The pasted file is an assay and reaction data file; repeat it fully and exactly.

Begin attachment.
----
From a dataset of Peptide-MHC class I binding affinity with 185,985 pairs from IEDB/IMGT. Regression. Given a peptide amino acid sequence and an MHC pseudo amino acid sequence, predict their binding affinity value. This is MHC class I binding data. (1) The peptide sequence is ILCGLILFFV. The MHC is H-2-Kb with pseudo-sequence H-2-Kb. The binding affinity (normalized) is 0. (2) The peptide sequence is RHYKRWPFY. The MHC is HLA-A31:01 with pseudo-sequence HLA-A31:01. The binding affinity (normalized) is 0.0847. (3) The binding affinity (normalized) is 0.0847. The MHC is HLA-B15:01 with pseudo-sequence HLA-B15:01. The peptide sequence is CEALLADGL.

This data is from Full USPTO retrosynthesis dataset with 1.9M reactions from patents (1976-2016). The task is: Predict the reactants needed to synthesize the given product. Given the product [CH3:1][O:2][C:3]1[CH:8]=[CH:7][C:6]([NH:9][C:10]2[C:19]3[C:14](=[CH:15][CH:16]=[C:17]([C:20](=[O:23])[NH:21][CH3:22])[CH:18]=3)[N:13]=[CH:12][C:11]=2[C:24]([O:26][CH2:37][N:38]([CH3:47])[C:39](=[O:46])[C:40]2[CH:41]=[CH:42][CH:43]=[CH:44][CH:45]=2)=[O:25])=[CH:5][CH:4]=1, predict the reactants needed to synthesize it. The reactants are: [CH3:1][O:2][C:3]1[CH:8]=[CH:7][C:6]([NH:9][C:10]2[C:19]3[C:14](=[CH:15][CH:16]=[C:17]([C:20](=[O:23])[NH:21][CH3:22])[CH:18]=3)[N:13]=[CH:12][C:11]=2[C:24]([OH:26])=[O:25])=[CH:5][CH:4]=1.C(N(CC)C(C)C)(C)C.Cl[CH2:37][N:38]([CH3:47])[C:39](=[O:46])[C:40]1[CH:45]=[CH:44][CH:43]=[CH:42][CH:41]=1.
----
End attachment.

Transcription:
From a dataset of Peptide-MHC class I binding affinity with 185,985 pairs from IEDB/IMGT. Regression. Given a peptide amino acid sequence and an MHC pseudo amino acid sequence, predict their binding affinity value. This is MHC class I binding data. (1) The peptide sequence is ILCGLILFFV. The MHC is H-2-Kb with pseudo-sequence H-2-Kb. The binding affinity (normalized) is 0. (2) The peptide sequence is RHYKRWPFY. The MHC is HLA-A31:01 with pseudo-sequence HLA-A31:01. The binding affinity (normalized) is 0.0847. (3) The binding affinity (normalized) is 0.0847. The MHC is HLA-B15:01 with pseudo-sequence HLA-B15:01. The peptide sequence is CEALLADGL.

This data is from Full USPTO retrosynthesis dataset with 1.9M reactions from patents (1976-2016). The task is: Predict the reactants needed to synthesize the given product. Given the product [CH3:1][O:2][C:3]1[CH:8]=[CH:7][C:6]([NH:9][C:10]2[C:19]3[C:14](=[CH:15][CH:16]=[C:17]([C:20](=[O:23])[NH:21][CH3:22])[CH:18]=3)[N:13]=[CH:12][C:11]=2[C:24]([O:26][CH2:37][N:38]([CH3:47])[C:39](=[O:46])[C:40]2[CH:41]=[CH:42][CH:43]=[CH:44][CH:45]=2)=[O:25])=[CH:5][CH:4]=1, predict the reactants needed to synthesize it. The reactants are: [CH3:1][O:2][C:3]1[CH:8]=[CH:7][C:6]([NH:9][C:10]2[C:19]3[C:14](=[CH:15][CH:16]=[C:17]([C:20](=[O:23])[NH:21][CH3:22])[CH:18]=3)[N:13]=[CH:12][C:11]=2[C:24]([OH:26])=[O:25])=[CH:5][CH:4]=1.C(N(CC)C(C)C)(C)C.Cl[CH2:37][N:38]([CH3:47])[C:39](=[O:46])[C:40]1[CH:45]=[CH:44][CH:43]=[CH:42][CH:41]=1.